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Old May 16, 2000, 04:38 PM   #1
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Join Date: December 24, 1999
Location: America
Posts: 3,479
I received a generation 1 parka and generation 2 trousers last week from The service was great and the pricing is the best I've seen on the net. If you decide to try the place out, ask for Derrick and tell him Erik recommended him.

It appears to be as promised: Of quality construction and durable.

I haven't given the set any real work out yet, but I couldn't resist trying "the shower test." I stayed dry. That's what counts, right? (I'd have to jump in a river to get that wet in Colorado.)
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Old May 16, 2000, 06:25 PM   #2
Jeff White
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Join Date: October 29, 1998
Location: Kinmundy, IL, USA
Posts: 1,397
Don't fall for any of the old wives tales about not washing the ECWCS. You have to wash it and treat it to keep the water repellency. 3M makes a commercial treatment.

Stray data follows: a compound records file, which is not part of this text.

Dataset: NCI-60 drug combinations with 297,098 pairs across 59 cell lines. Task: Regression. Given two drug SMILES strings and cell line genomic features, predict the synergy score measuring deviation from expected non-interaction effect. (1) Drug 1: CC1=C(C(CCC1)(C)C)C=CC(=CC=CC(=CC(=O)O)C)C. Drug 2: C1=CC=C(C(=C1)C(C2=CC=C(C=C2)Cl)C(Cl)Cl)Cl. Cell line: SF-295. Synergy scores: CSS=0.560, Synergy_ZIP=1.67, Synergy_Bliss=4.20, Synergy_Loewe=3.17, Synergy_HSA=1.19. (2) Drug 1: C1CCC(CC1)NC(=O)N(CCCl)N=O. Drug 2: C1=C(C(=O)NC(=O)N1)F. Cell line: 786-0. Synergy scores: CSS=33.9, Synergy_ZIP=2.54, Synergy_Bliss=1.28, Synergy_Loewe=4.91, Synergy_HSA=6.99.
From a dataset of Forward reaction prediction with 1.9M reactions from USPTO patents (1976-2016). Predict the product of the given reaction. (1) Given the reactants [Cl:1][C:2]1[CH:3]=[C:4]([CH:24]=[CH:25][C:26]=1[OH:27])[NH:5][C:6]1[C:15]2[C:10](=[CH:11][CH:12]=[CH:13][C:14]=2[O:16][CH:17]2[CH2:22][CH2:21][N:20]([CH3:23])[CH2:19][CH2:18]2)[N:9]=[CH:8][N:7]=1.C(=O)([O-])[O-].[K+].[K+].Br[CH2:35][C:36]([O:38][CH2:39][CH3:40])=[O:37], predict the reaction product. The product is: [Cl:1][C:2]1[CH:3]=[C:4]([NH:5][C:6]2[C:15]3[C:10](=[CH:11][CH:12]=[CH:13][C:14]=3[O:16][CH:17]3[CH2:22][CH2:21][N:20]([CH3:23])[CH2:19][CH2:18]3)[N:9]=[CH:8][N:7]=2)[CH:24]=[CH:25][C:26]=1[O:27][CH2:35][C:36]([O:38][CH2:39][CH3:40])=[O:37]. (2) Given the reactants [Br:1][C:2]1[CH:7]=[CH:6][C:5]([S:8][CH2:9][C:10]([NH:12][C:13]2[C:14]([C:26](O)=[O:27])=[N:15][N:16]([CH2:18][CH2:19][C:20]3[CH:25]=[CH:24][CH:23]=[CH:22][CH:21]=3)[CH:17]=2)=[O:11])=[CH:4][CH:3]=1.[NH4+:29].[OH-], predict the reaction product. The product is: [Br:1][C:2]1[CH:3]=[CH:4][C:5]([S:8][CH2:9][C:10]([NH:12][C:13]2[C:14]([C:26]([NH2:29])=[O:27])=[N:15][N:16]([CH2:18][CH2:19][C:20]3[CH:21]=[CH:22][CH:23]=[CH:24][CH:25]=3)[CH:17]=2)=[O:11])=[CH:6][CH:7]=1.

You will have to keep the hood of your 1st generation parka up in the rain. If you don't moisture will wick down the liner and you'll still get wet. This is one of the problems that was fixed on the 2d generation design. moisture also wicks up the liner from the bottom.

For prolonged exposure to soaking wet conditions you will probably get wet in your ECWCS. The Army has went back to issuing rainsuits for those conditions.

All in all, it's great equipment, but it's not the end all in stay dry technology. Basically, keep it clean and treated with a water repellent and you'll like it. Hope these tips help you get the most out of your ECWCS.

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Old May 16, 2000, 07:31 PM   #3
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Excellent info!